Questions and discussion

    • There are no traffic charges for traffic between the different points – only port charges.

    Action items

    • None.

    Top

  9. DIX-IE and NSP-IXP3 update

  10. Akira Kato, WIDE

    Presentation [pdf]

    The speaker provided a summary of the Japanese traffic growth measurements released by the Japanese Ministry of Information and Communications. This study estimated a total traffic volume of 324Gbps, not including intra-ISP traffic and traffic from non-participating ISPs. One third of all traffic currently depends on major IXs.

    NSPIXP-2 has been updated and renamed as DIX-IE. It features multiple GbE or 10GE interconnects. DIX-IE currently has 85 ISPs, five of which have 10GE access. The presenter noted that traffic growth has basically stalled but could surge in the event of a problem with other exchanges.

    NSPIXP-3 is the oldest IX in Osaka. It now has three locations. There are 23 ISPs connected. Current traffic level here is approximately 4Gbps.

    Questions and discussion

    • It was noted that there appears to have been a drop in traffic in Osaka, in favour of connections in Tokyo.

    Action items

    • None.

    Top

  11. A quality service research report of IX in Taiwan

  12. Ching Chiao, TWNIC

    Presentation [ppt | pdf]

    This presentation was a summary of the results of a project of TWNIC and the Taiwan government regarding the current status of IXs in Taiwan. There are four IXs in operation in Taiwan, all of which are for-profit organisations. The presenter discussed a summary of IX data exchange volume in Taiwan and noted that statistics and interconnection diagrams are publicly available via the TWNIC web site. The response rate to the study was about 60 percent of the ISPs approached. The majority of Taiwan ISPs indicated that they want a public authority to sponsor an IX. The majority of ISPs also want multilateral rather than bilateral peering agreements. Currently, only 37 percent of the ISPs in Taiwan are connected to the existing IXs. It was noted that in Taiwan, the demand for domestic peering is stronger than international peering.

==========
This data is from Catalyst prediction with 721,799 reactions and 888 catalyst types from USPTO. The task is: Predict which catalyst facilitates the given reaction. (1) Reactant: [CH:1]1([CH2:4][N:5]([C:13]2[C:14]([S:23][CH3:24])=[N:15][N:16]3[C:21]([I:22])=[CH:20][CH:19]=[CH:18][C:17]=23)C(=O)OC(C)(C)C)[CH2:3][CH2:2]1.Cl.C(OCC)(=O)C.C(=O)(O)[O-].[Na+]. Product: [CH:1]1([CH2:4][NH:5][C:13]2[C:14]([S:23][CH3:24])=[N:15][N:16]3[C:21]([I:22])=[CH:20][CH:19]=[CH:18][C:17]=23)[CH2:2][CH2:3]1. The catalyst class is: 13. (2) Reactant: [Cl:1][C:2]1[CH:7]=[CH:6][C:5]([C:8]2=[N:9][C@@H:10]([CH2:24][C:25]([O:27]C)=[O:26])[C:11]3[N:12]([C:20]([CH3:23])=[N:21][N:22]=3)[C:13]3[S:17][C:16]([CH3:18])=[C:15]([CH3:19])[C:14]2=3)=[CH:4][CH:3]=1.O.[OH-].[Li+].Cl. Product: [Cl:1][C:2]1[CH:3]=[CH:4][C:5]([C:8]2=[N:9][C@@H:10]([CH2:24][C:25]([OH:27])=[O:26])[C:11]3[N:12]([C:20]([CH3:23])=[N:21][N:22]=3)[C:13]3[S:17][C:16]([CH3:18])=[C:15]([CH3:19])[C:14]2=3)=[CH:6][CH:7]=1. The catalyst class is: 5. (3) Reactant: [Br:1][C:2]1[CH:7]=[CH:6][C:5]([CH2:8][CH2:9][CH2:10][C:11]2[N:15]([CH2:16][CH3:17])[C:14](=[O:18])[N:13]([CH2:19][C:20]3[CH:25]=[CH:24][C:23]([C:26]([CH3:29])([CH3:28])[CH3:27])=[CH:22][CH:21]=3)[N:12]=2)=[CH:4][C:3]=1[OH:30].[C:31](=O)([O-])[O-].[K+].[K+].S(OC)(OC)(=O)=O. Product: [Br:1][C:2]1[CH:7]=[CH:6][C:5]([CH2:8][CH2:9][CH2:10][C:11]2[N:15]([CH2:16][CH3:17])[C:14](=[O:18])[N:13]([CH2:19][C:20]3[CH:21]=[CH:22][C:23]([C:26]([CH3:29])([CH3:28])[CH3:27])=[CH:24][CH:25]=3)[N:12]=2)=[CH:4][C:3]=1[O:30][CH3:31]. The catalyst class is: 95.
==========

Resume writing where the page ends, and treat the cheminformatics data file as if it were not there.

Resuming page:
The project has proposed several things. It proposes establishing a supervising institution, transforming the TANet into an incorporated entity to operate as an IX, and seeking co-funding from ISPs to form a new IX. The study also seeks to enhance service efficiency and has proposed several aspects of ISP operations to measure. The study also seeks to establish guidelines for IX operation in Taiwan.

    Questions and discussion

    • There was a specific question about a local peering arrangement, which will be discussed outside the meeting.
    • It was noted that there is still a significant degree of intra-Taiwan traffic going through international connections, especially Hong Kong and the US.

    Action items

    • None.

    Top

  13. MPLS-IX and InterIX operation

  14. Santoru Matsuhima, MPLS

    Presentation [pdf]

    The presenter gave a brief overview of MPLS-IX, which is a solution to applying MPLS to IXs. The benefits of MPLS-IX are media independency, scalability of distributed IXs, and internetworking among current IXs. The presenter then discussed a commercial MPLS-IX product, “mplsASSOCIO”, which was launched in November 2002 and which currently has about 30 customers distributed throughout Japan. He reviewed the current traffic measurements, and showed the customer web site which carries this traffic information.

    The presenter then discussed Inter-IX operation and a joint effort between mplsASSOCIO and WIDE DIX-IE. He described how eBGP peering is managed over MPLS LSP.

    Questions and discussion

    • None.

    Action items

    • None.

    [Break 3:30 – 4:00 pm]

    Top

  15. MAE EXT interconnecting regional IXes together

  16. Thomas Bechly, MCI

    Presentation [pdf]

    The speaker described issues relating to remote peering. MAE EXT has recently released a product that allows remote peering, which could be viewed as a VPN extranet. It is a use-based service with asymmetrical billing. The presentation contains the general specifications of the service. The service handles IPv4 and IPv6. MAE management routers function as test points for the customer edge. MAE also sells transit across this platform (currently IPv4 only, with IPv6 transit expected to be available by late 2005). PeerMaker is a web-based provisioning tool that allows customers to build and maintain their own connections. It also allows various monitoring and management functions. The presenter provided an overview of the geographical presence of the current and planned service sites. He also discussed the plans for extended global peering. The presentation includes diagrams describing the extended peering topology of this service, showing how tunnelling is implemented, and showing how trunk failover is achieved.